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Possible impacts of the invasive plant Rubus niveus on the native vegetation of the Scalesia Forest in the Galapagos Islands

Renteria, Jorge Luis and Gardener, Mark R. and Panetta, F. Dane and Atkinson, Rachel and Crawley, Mick J. (2012) Possible impacts of the invasive plant Rubus niveus on the native vegetation of the Scalesia Forest in the Galapagos Islands. PloS one, 7 (10). e48106-e48106.

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Article Link(s): http://dx.doi.org/10.1371/journal.pone.0048106

Article URL: http://www.plosone.org/article/info:doi/10.1371/journal.pone.0048106

Abstract

Originally from Asia, Rubus niveus has become one of the most widespread invasive plant species in the Galapagos Islands. It has invaded open vegetation, shrubland and forest alike. It forms dense thickets up to 4 m high, appearing to displace native vegetation, and threaten the integrity of several native communities. This study used correlation analysis between a R. niveus cover gradient and a number of biotic (vascular plant species richness, cover and vegetation structure) and abiotic (light and soil properties) parameters to help understand possible impacts in one of the last remaining fragments of the Scalesia forest in Santa Cruz Island, Galapagos. Higher cover of R. niveus was associated with significantly lower native species richness and cover, and a different forest structure. Results illustrated that 60% R. niveus cover could be considered a threshold for these impacts. We suggest that a maximum of 40% R. niveus cover could be a suitable management target.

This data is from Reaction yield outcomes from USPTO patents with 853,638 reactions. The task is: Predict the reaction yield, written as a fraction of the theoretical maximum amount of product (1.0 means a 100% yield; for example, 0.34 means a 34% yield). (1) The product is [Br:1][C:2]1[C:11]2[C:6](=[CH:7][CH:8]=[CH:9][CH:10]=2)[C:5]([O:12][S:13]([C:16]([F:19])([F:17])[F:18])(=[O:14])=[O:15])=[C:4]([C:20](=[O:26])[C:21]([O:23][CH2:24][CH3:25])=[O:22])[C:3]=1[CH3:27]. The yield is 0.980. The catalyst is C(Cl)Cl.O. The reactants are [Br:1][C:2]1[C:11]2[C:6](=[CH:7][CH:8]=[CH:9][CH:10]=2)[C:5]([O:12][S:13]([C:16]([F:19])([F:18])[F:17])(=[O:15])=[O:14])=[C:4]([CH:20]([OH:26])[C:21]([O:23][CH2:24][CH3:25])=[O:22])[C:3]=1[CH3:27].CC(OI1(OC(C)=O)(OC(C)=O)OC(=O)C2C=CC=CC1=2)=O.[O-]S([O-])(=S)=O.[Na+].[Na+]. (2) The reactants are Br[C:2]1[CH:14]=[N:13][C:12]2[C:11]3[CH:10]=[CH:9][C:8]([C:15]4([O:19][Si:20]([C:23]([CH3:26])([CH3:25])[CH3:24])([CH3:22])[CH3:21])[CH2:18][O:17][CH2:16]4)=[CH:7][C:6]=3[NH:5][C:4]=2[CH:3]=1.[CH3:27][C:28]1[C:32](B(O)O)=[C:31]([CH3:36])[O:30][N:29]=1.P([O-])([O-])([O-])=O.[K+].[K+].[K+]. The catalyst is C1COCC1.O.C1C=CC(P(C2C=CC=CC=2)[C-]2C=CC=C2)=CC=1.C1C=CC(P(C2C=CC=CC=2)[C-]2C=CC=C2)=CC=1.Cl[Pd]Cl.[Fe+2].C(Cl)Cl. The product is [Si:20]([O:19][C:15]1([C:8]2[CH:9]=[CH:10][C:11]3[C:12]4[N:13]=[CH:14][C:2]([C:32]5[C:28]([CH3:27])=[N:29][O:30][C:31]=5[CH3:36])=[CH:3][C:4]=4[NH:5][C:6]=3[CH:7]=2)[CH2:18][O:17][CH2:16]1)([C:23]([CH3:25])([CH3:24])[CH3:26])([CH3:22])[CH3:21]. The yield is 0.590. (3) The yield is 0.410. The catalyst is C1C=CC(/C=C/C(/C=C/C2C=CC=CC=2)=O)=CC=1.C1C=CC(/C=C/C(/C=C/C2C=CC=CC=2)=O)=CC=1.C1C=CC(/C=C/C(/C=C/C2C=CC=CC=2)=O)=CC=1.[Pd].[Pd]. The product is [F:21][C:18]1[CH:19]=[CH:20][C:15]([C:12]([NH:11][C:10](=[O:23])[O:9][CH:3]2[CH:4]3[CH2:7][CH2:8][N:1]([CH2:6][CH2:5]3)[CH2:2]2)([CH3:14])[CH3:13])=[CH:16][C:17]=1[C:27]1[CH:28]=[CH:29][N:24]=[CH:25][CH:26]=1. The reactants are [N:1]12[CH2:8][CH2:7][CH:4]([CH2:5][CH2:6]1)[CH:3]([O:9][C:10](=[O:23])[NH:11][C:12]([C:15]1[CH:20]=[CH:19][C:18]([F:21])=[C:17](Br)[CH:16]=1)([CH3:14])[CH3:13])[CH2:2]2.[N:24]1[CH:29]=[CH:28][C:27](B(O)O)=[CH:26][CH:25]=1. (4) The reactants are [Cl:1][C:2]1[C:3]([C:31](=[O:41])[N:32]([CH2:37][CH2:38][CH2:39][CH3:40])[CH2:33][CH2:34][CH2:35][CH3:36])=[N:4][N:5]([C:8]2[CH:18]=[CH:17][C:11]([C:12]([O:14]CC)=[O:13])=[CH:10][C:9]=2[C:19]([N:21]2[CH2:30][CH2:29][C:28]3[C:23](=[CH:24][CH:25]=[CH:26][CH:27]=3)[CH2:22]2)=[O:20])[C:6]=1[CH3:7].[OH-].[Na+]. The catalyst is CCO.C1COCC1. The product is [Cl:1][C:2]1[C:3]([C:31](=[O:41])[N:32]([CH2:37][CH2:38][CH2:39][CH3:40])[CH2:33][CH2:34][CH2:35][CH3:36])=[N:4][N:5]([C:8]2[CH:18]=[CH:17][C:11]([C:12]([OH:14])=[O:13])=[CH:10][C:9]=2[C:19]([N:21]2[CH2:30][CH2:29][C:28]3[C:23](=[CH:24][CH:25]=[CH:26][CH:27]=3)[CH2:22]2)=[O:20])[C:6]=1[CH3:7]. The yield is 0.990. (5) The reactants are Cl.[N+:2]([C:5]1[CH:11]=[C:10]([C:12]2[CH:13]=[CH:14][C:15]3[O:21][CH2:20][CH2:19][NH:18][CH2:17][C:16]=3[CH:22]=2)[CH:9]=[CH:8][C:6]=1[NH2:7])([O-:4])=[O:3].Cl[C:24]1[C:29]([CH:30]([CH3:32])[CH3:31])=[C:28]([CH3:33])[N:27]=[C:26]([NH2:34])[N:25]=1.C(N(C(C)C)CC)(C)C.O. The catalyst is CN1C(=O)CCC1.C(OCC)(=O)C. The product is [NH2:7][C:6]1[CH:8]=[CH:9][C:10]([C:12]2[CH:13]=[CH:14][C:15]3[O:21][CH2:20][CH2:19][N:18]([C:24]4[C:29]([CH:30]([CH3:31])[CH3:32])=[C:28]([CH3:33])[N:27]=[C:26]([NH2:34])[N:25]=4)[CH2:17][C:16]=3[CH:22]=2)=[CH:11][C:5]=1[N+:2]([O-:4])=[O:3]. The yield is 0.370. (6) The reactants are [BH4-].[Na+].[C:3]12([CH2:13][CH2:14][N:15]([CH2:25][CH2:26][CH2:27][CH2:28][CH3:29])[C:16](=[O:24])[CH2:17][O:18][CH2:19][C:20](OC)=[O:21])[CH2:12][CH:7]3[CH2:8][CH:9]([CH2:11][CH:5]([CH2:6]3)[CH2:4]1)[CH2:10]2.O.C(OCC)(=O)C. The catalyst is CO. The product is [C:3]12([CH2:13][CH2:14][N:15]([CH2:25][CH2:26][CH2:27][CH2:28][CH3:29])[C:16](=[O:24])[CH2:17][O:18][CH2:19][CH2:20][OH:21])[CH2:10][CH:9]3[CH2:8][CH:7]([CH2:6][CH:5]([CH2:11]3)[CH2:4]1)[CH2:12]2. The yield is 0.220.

Item Type:Article
Business groups:Biosecurity Queensland
Additional Information:© 2012 Rentería et al. This is an open-access article distributed under the terms of the Creative Commons Attribution License, which permits unrestricted use, distribution, and reproduction in any medium, provided the original author and source are credited.
Subjects:Science > Invasive Species > Plants > Impact assessment
Deposited On:06 Jun 2013 03:31
Last Modified:18 Sep 2013 03:43

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